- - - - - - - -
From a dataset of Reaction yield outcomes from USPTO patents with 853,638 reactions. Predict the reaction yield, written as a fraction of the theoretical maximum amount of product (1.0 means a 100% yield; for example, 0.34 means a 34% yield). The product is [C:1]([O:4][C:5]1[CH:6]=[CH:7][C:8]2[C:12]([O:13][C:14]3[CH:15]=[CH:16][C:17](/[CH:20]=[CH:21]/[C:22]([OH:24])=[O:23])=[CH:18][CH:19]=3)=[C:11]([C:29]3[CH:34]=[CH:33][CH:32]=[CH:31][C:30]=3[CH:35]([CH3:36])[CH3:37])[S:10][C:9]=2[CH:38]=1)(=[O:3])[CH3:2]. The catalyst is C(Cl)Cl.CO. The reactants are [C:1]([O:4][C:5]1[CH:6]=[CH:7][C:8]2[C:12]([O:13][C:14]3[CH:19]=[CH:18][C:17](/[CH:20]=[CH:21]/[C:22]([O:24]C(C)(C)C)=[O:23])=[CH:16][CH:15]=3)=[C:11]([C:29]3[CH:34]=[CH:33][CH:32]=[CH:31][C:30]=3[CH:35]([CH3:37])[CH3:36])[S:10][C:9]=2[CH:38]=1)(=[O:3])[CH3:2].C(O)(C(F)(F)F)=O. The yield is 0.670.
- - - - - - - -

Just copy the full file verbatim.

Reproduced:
From a dataset of Reaction yield outcomes from USPTO patents with 853,638 reactions. Predict the reaction yield, written as a fraction of the theoretical maximum amount of product (1.0 means a 100% yield; for example, 0.34 means a 34% yield). The product is [C:1]([O:4][C:5]1[CH:6]=[CH:7][C:8]2[C:12]([O:13][C:14]3[CH:15]=[CH:16][C:17](/[CH:20]=[CH:21]/[C:22]([OH:24])=[O:23])=[CH:18][CH:19]=3)=[C:11]([C:29]3[CH:34]=[CH:33][CH:32]=[CH:31][C:30]=3[CH:35]([CH3:36])[CH3:37])[S:10][C:9]=2[CH:38]=1)(=[O:3])[CH3:2]. The catalyst is C(Cl)Cl.CO. The reactants are [C:1]([O:4][C:5]1[CH:6]=[CH:7][C:8]2[C:12]([O:13][C:14]3[CH:19]=[CH:18][C:17](/[CH:20]=[CH:21]/[C:22]([O:24]C(C)(C)C)=[O:23])=[CH:16][CH:15]=3)=[C:11]([C:29]3[CH:34]=[CH:33][CH:32]=[CH:31][C:30]=3[CH:35]([CH3:37])[CH3:36])[S:10][C:9]=2[CH:38]=1)(=[O:3])[CH3:2].C(O)(C(F)(F)F)=O. The yield is 0.670.